Skip to main content

Jacobin - December 29, 2020

When we speak to our sisters and brothers living in poverty in the United States, the confessional trope that describes so many dysfunctional relationships should be our opening line. “Poverty is a choice that the fortunate collectively make,” social worker Joanne Goldblum and journalist Colleen Shaddox write in Broke in America: Seeing, Understanding, and Ending U.S. Poverty. “No American should ever be poor.”

Of course, we fall far short of that mark. By Goldblum’s and Shaddox’s measure, over 120 million people living in the United States struggle to meet their most basic needs. The pandemic has caused another eight million to fall into poverty this past year. Worse yet, the poor in our nation are often blamed for their own crises, with lawmakers and even service providers citing bad behavior or ignorance as the cause of individual poverty.

In Broke in America, Goldblum and Shaddox reject that narrative. US policies that benefit the wealthy cause poverty, they insist — and changes to those policies can end it.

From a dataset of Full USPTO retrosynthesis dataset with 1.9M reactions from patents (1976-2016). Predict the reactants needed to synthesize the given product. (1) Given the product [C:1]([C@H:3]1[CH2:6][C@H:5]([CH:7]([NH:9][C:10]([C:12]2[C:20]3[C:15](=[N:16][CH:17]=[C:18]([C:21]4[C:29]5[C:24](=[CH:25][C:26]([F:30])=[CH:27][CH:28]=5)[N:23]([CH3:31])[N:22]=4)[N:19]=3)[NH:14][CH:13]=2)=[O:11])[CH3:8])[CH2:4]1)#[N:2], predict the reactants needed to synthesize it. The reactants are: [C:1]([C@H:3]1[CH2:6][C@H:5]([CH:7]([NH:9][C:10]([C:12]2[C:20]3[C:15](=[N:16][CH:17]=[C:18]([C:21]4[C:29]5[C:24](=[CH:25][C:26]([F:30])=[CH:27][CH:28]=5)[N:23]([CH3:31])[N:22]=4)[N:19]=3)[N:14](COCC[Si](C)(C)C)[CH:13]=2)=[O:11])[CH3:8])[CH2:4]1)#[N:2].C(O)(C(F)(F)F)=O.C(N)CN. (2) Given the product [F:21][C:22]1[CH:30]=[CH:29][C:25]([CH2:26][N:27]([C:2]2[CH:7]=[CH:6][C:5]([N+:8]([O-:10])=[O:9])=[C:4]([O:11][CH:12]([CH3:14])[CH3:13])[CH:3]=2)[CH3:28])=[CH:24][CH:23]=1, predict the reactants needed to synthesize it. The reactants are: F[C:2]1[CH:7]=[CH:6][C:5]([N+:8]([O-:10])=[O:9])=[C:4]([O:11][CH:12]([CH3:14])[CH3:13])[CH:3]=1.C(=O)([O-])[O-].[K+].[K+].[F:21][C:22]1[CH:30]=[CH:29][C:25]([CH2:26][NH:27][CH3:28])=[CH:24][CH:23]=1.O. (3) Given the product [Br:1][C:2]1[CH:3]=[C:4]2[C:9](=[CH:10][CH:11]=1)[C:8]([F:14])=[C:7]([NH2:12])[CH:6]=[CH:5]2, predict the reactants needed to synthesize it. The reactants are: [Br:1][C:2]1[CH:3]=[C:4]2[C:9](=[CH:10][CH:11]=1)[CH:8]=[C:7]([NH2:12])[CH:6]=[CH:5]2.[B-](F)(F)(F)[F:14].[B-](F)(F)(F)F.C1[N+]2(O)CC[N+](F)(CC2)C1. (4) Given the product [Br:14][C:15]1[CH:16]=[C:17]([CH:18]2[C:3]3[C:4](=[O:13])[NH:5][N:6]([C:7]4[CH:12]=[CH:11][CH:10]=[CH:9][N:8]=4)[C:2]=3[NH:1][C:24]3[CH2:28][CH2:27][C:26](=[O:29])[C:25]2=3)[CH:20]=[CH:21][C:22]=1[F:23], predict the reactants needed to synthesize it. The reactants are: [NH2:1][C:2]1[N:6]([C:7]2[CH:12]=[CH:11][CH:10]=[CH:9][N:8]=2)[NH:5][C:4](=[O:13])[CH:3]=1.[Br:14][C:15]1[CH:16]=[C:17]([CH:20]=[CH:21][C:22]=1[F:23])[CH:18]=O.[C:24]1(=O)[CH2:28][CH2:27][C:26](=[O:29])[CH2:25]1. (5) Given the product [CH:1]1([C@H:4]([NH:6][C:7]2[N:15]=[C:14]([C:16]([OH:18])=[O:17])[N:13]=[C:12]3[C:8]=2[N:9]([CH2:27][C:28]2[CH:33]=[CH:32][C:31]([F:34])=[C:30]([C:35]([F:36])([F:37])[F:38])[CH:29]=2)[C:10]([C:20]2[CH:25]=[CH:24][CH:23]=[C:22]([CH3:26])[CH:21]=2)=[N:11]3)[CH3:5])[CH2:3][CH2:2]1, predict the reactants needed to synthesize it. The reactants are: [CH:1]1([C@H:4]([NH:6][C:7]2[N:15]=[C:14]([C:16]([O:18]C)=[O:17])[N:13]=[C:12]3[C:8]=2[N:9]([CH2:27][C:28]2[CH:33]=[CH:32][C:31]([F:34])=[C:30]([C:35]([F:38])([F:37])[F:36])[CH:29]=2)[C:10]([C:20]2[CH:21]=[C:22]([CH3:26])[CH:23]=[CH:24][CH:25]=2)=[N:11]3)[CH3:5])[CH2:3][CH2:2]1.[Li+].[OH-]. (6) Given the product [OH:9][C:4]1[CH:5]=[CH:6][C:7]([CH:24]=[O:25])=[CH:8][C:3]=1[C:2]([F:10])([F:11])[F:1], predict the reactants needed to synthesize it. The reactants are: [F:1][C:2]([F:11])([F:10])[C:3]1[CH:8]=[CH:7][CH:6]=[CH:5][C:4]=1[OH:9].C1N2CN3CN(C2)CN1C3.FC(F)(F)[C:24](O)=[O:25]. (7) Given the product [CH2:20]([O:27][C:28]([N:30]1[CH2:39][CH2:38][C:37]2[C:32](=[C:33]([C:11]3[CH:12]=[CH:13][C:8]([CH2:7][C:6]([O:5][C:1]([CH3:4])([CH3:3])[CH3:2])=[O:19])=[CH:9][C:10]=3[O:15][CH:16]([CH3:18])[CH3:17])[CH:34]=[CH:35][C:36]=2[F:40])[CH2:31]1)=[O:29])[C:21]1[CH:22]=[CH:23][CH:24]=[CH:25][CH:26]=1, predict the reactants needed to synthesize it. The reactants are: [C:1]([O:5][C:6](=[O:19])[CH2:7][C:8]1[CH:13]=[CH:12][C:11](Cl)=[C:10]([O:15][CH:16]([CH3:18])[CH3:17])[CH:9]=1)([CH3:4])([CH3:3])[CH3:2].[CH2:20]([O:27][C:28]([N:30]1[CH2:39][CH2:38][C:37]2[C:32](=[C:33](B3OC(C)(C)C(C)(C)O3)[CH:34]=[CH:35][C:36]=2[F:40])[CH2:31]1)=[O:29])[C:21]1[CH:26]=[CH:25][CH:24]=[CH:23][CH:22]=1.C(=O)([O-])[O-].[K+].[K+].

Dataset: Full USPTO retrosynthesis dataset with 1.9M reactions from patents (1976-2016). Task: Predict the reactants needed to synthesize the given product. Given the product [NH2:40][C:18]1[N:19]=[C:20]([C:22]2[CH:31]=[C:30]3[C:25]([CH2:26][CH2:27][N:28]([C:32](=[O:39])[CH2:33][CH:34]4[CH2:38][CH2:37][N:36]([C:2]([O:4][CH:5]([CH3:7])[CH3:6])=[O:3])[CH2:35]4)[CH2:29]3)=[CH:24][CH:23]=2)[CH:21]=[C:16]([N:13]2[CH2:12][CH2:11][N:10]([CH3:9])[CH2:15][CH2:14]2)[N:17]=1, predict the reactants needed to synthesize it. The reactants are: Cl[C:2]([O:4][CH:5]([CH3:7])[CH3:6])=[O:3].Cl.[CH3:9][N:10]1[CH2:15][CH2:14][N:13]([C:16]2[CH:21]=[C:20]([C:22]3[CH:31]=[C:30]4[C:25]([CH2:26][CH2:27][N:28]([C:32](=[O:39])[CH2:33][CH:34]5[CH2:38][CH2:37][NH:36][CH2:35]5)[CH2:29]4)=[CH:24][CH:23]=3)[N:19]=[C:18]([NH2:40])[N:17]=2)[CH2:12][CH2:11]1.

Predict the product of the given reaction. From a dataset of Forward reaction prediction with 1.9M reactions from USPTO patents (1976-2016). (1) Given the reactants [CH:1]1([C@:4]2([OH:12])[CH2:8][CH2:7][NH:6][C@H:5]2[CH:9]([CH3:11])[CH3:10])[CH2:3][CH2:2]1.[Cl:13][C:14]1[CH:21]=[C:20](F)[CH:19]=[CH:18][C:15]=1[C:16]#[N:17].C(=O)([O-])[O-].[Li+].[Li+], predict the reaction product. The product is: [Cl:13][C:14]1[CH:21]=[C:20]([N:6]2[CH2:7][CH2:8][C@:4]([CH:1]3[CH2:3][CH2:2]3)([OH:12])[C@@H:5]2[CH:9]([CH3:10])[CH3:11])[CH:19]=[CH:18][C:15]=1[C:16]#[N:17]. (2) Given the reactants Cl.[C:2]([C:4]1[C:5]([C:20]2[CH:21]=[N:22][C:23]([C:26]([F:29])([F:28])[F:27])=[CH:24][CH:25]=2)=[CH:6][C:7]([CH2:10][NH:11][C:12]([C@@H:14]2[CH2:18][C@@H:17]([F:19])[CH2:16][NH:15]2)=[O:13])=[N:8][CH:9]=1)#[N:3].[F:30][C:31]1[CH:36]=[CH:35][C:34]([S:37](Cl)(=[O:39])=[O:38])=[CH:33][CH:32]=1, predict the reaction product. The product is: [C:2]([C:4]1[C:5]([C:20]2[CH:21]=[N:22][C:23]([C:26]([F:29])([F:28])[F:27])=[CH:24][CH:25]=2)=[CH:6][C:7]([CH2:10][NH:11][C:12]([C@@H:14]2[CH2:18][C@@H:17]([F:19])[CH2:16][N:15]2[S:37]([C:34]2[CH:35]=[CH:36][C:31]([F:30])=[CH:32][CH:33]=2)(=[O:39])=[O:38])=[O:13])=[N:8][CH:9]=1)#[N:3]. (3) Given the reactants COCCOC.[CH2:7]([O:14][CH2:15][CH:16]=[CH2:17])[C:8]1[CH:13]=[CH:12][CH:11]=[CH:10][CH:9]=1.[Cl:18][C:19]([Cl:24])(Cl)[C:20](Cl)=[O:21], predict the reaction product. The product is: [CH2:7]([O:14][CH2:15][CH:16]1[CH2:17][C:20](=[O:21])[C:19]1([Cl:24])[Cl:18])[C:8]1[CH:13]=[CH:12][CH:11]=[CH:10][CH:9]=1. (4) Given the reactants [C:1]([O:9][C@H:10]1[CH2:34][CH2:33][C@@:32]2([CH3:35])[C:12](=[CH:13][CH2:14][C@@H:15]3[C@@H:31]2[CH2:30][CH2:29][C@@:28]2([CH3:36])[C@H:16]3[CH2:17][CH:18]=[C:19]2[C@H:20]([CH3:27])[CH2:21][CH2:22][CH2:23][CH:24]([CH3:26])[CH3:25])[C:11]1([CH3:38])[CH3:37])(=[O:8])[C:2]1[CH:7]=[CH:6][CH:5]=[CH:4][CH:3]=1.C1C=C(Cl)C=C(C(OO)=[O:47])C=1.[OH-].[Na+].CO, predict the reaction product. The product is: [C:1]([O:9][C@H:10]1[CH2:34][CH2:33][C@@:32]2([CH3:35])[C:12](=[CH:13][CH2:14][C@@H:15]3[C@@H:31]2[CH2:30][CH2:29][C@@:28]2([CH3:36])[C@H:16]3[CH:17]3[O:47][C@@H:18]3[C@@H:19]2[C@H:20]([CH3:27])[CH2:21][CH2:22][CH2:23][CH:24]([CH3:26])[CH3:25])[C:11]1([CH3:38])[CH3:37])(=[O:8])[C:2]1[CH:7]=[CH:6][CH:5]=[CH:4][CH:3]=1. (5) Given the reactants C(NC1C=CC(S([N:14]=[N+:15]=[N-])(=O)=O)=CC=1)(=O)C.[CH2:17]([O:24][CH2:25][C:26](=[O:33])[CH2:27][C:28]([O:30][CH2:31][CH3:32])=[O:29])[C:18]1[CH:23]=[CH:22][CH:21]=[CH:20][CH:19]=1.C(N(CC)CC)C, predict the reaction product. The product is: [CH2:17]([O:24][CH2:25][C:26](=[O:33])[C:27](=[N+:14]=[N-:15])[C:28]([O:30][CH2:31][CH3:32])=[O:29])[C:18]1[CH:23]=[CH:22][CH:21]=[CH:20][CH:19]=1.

Fran Quigley interviewed Goldblum and Shaddox for Jacobin.

Fran Quigley (FQ): Almost immediately in this book, you confront the maxim, “Give a man a fish, and you feed him for a day; teach a man to fish, and you feed him for a lifetime”: “Antipoverty efforts should stop making assumptions about people’s fishing abilities,” you write. “It’s past time to stop judging and give that hungry person a fish.” Why did you take that on?

Colleen Shaddox: (CS) That saying summarizes everything that’s wrong with how the United States addresses poverty: we say the problem is the person, so we need to fix the person and what that person lacks in skills. But does he even have a fishing pole? Is he too weak with hunger to go fish? Is the “he” in question actually a woman, and women aren’t allowed to fish there?

It’s so paternalistic and so horrible. Yet people say it all the time, like they’ve said something wise and caring.

Joanne Goldblum (JG): At the policy level, we create systems that actually make it harder for people to be self-sufficient.

For example, many people who are part of the TANF (Temporary Assistance for Needy Families) or workforce development programs are trained to become certified nursing assistants, CNAs. That’s a very important job that we need to do. But it is a poverty-wage job. By and large, people who work in those positions don’t have workplace benefits and are not paid a living wage. But the government trains someone to be a CNA and then it can feel like it’s done something because it’s gotten that person off of the rolls. ...
Read full interview at Jacobin